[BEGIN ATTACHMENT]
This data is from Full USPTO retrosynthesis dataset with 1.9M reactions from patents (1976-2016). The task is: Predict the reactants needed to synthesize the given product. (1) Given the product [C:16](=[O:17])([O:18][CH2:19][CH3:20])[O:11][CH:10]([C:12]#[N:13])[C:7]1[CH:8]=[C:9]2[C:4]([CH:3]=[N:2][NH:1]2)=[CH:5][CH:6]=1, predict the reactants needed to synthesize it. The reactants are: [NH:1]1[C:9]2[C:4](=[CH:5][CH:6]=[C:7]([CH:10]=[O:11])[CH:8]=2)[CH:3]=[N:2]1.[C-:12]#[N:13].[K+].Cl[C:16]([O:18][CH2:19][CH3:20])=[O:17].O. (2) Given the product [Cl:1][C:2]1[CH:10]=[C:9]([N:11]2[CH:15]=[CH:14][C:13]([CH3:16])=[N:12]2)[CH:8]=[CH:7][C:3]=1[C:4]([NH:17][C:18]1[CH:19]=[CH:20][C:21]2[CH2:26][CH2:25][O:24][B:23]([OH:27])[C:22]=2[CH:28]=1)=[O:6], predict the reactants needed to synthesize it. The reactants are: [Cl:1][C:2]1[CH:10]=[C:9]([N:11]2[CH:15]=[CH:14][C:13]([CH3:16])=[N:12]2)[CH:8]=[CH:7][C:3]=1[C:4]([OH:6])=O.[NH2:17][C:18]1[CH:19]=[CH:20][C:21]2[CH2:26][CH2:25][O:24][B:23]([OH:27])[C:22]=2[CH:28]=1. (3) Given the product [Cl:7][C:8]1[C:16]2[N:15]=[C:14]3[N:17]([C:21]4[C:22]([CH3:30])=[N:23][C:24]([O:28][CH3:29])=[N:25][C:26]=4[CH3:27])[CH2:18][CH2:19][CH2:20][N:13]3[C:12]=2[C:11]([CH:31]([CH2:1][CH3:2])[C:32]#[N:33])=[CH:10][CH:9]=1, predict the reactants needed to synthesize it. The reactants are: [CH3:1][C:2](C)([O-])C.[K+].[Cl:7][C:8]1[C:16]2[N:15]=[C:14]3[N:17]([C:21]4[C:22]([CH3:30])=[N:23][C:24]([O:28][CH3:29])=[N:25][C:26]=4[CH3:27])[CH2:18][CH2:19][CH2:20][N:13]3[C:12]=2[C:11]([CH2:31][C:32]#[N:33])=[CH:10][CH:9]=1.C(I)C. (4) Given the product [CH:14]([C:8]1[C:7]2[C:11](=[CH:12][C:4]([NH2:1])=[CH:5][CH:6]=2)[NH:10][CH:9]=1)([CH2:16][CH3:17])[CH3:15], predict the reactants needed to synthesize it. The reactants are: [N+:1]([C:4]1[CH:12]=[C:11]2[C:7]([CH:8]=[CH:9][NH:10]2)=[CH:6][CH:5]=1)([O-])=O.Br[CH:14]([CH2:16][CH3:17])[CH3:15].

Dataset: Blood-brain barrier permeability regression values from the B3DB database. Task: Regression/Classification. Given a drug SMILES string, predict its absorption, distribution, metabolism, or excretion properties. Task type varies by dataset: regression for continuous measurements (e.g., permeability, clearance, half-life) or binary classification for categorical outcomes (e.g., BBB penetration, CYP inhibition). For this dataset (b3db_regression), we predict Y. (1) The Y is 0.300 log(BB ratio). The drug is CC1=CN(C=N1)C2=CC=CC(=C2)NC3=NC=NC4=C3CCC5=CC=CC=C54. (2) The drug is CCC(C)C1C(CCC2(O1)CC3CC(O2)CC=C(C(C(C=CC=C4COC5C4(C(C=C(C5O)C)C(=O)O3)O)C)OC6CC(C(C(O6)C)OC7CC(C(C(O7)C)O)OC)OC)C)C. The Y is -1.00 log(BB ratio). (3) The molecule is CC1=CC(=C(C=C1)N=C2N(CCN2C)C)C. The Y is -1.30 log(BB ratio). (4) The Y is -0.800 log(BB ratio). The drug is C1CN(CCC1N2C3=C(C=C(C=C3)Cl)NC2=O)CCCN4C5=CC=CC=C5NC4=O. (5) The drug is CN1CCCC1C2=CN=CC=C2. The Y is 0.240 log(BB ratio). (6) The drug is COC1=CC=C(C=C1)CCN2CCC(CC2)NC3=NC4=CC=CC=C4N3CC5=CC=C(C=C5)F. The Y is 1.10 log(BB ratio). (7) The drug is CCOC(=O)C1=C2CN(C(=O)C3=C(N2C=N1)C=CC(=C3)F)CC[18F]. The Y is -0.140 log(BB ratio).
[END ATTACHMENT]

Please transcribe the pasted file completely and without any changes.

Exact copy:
This data is from Full USPTO retrosynthesis dataset with 1.9M reactions from patents (1976-2016). The task is: Predict the reactants needed to synthesize the given product. (1) Given the product [C:16](=[O:17])([O:18][CH2:19][CH3:20])[O:11][CH:10]([C:12]#[N:13])[C:7]1[CH:8]=[C:9]2[C:4]([CH:3]=[N:2][NH:1]2)=[CH:5][CH:6]=1, predict the reactants needed to synthesize it. The reactants are: [NH:1]1[C:9]2[C:4](=[CH:5][CH:6]=[C:7]([CH:10]=[O:11])[CH:8]=2)[CH:3]=[N:2]1.[C-:12]#[N:13].[K+].Cl[C:16]([O:18][CH2:19][CH3:20])=[O:17].O. (2) Given the product [Cl:1][C:2]1[CH:10]=[C:9]([N:11]2[CH:15]=[CH:14][C:13]([CH3:16])=[N:12]2)[CH:8]=[CH:7][C:3]=1[C:4]([NH:17][C:18]1[CH:19]=[CH:20][C:21]2[CH2:26][CH2:25][O:24][B:23]([OH:27])[C:22]=2[CH:28]=1)=[O:6], predict the reactants needed to synthesize it. The reactants are: [Cl:1][C:2]1[CH:10]=[C:9]([N:11]2[CH:15]=[CH:14][C:13]([CH3:16])=[N:12]2)[CH:8]=[CH:7][C:3]=1[C:4]([OH:6])=O.[NH2:17][C:18]1[CH:19]=[CH:20][C:21]2[CH2:26][CH2:25][O:24][B:23]([OH:27])[C:22]=2[CH:28]=1. (3) Given the product [Cl:7][C:8]1[C:16]2[N:15]=[C:14]3[N:17]([C:21]4[C:22]([CH3:30])=[N:23][C:24]([O:28][CH3:29])=[N:25][C:26]=4[CH3:27])[CH2:18][CH2:19][CH2:20][N:13]3[C:12]=2[C:11]([CH:31]([CH2:1][CH3:2])[C:32]#[N:33])=[CH:10][CH:9]=1, predict the reactants needed to synthesize it. The reactants are: [CH3:1][C:2](C)([O-])C.[K+].[Cl:7][C:8]1[C:16]2[N:15]=[C:14]3[N:17]([C:21]4[C:22]([CH3:30])=[N:23][C:24]([O:28][CH3:29])=[N:25][C:26]=4[CH3:27])[CH2:18][CH2:19][CH2:20][N:13]3[C:12]=2[C:11]([CH2:31][C:32]#[N:33])=[CH:10][CH:9]=1.C(I)C. (4) Given the product [CH:14]([C:8]1[C:7]2[C:11](=[CH:12][C:4]([NH2:1])=[CH:5][CH:6]=2)[NH:10][CH:9]=1)([CH2:16][CH3:17])[CH3:15], predict the reactants needed to synthesize it. The reactants are: [N+:1]([C:4]1[CH:12]=[C:11]2[C:7]([CH:8]=[CH:9][NH:10]2)=[CH:6][CH:5]=1)([O-])=O.Br[CH:14]([CH2:16][CH3:17])[CH3:15].

Dataset: Blood-brain barrier permeability regression values from the B3DB database. Task: Regression/Classification. Given a drug SMILES string, predict its absorption, distribution, metabolism, or excretion properties. Task type varies by dataset: regression for continuous measurements (e.g., permeability, clearance, half-life) or binary classification for categorical outcomes (e.g., BBB penetration, CYP inhibition). For this dataset (b3db_regression), we predict Y. (1) The Y is 0.300 log(BB ratio). The drug is CC1=CN(C=N1)C2=CC=CC(=C2)NC3=NC=NC4=C3CCC5=CC=CC=C54. (2) The drug is CCC(C)C1C(CCC2(O1)CC3CC(O2)CC=C(C(C(C=CC=C4COC5C4(C(C=C(C5O)C)C(=O)O3)O)C)OC6CC(C(C(O6)C)OC7CC(C(C(O7)C)O)OC)OC)C)C. The Y is -1.00 log(BB ratio). (3) The molecule is CC1=CC(=C(C=C1)N=C2N(CCN2C)C)C. The Y is -1.30 log(BB ratio). (4) The Y is -0.800 log(BB ratio). The drug is C1CN(CCC1N2C3=C(C=C(C=C3)Cl)NC2=O)CCCN4C5=CC=CC=C5NC4=O. (5) The drug is CN1CCCC1C2=CN=CC=C2. The Y is 0.240 log(BB ratio). (6) The drug is COC1=CC=C(C=C1)CCN2CCC(CC2)NC3=NC4=CC=CC=C4N3CC5=CC=C(C=C5)F. The Y is 1.10 log(BB ratio). (7) The drug is CCOC(=O)C1=C2CN(C(=O)C3=C(N2C=N1)C=CC(=C3)F)CC[18F]. The Y is -0.140 log(BB ratio).